My Husband Demanded I Take His Name. 20 Years Later, I Made A Move To Reclaim Myself.

In March, I took part in an artist residency at Vermont Studio Center. The residency is in a small town nestled in the Green Mountains, and it’s designed to give artists time to focus on their work with minimal outside distractions.

Each evening after dinner, I intended to return to my studio to write for a few more hours before bed. Instead, I found myself perched on the edge of one of the couches surrounding the communal television, binge-watching “Love Is Blind” with my fellow cohorts. Hate-watching the Netflix show — in which men and women compete to get engaged and potentially married — was a way to loosen up after a long day of writing about heavy topics.

Even with the show’s default heteronormativity, I was shocked to see that so few women across the multiple seasons of “Love Is Blind” questioned whether they would change their last names after marriage. I lost count of how many times a contestant squealed, “I can’t wait to be Mrs. So-and-So!”

Before seeing this, I had assumed that the tradition of a woman giving up her last name upon marriage was less common among millennials and Gen Zers. But according to a 2023 survey by the Pew Research Center, 79% of women in opposite-sex marriages take the surname of their spouse.

Obviously, this tradition isn’t new to me. I grew up in the 1980s in a conservative, religious household with rigid views on gender, sexuality and women’s roles. In this environment, a woman was meant to be subservient to her husband, and part of that meant taking her husband’s last name to demonstrate that she no longer belonged to her father, but to another man.

Many women who were not raised in traditional, religious homes still opt to change their names after marriage, even though a number of the legal and social institutions supporting the custom changed in the 1970s. Today, the percentage of women in opposite-sex relationships who change their name after marriage has reverted to pre-1970s figures, even though the number of women who are college-educated and can support themselves financially has grown.

Up to around age 9, I resisted the sexism around me. I was outgoing and confident. When my father read to me from the biblical Book of Proverbs at bedtime, I demanded that he change the pronouns from “he” to “she.”

My second grade teacher consistently criticized me as “too bossy” and “unladylike.” I once overheard my mother saying she was worried that I was going to be a lesbian. This was because whenever she talked to me about “when you get married,” I corrected her by saying, “You mean IF I get married.”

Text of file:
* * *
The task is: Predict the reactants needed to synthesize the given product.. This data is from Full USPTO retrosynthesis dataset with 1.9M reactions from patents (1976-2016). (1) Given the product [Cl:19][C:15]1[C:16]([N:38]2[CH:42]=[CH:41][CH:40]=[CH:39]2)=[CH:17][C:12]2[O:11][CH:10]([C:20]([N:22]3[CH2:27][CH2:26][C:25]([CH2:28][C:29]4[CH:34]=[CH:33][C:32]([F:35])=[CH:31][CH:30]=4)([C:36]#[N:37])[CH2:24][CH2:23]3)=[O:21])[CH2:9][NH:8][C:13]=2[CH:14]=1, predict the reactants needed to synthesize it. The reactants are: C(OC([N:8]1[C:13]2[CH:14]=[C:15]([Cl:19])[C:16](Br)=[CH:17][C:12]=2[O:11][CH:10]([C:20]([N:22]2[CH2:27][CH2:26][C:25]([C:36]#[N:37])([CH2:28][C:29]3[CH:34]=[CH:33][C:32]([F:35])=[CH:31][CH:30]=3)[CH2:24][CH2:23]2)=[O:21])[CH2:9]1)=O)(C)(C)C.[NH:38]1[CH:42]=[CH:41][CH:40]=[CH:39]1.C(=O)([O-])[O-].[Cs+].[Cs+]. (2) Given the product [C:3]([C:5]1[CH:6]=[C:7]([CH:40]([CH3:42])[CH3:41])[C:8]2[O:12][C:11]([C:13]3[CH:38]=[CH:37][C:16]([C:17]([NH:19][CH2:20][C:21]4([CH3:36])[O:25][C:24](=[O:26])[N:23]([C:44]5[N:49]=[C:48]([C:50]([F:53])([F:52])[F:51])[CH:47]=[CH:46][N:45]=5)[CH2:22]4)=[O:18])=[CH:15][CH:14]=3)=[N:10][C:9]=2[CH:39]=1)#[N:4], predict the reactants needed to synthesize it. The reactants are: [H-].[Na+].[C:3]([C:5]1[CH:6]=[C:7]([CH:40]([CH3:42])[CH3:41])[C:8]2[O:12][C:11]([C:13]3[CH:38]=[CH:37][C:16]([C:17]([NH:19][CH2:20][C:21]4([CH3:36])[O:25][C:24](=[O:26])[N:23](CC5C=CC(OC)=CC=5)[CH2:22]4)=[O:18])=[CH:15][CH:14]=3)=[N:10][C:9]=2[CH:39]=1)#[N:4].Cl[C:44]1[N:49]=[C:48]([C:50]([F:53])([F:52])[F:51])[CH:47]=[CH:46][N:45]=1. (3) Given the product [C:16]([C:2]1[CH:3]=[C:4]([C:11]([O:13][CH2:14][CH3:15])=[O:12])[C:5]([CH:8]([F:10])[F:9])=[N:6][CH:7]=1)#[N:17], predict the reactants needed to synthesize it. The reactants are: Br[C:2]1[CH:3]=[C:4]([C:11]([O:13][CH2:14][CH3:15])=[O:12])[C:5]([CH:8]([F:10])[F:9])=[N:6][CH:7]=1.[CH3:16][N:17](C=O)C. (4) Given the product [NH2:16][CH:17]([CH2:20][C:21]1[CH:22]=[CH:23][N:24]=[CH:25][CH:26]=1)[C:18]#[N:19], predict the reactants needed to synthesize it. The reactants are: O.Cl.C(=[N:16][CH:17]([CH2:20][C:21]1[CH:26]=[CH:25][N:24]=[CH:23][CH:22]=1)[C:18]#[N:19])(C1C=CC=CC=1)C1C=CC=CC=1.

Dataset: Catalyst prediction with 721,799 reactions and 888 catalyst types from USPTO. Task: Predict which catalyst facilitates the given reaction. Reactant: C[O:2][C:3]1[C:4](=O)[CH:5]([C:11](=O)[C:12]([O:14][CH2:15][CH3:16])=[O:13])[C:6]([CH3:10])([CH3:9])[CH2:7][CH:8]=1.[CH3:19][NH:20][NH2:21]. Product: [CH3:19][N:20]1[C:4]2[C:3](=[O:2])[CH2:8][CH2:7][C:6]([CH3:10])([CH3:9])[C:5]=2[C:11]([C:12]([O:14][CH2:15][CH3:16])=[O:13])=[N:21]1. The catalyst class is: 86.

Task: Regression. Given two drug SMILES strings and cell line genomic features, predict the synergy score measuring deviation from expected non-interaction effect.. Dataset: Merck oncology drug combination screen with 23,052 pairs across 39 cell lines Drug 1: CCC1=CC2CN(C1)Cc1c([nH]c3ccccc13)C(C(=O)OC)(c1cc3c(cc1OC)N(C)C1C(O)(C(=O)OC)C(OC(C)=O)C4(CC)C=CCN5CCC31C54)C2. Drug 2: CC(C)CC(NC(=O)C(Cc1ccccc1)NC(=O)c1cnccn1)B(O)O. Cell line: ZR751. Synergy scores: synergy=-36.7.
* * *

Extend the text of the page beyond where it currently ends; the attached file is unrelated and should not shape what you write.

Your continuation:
But my father was angry often, and my mother struggled with her mental health. Somewhere along the way, I opted to stop making waves and became silent and cooperative. It felt as if I had two selves: my true self, which I hid, and the outer self, which was a version of what others expected me to be.

I didn’t go away to college like I had dreamed of doing when I was younger. Instead, I married when I was 21; my husband was 24. While on our honeymoon, we had several arguments about changing my last name to his. Although we had discussed the issue before, he didn’t take my reluctance to do so seriously until after we were married.

Over and over, I explained to him that I was the last member of my family, whereas he had brothers and many cousins, and changing my family name would be allowing it to die out. When I would ask him, “Why is your family more important than mine?” he would shrug and say: “I don’t know. I just want you and me and our kids to all have the same name.”

“If that’s the case, then change your name to mine.”

“I’m not going to do that. I’m not giving up my family name.”

“But it’s OK if I do?”

Eventually, I caved and changed my name. When I got my new Social Security card in the mail, I felt as if it belonged to a stranger. I was disappointed in myself. Again I had given in to another person’s expectations rather than staying true to myself.

A few years into my marriage, I began working at an elementary school. One day in the break room, a co-worker left behind a brochure for a local college she was considering attending for a master’s degree. As I read through it, I wondered if I too could go to college and pursue an education. I decided to enroll, and the person I had been hiding began to emerge as I developed confidence in myself.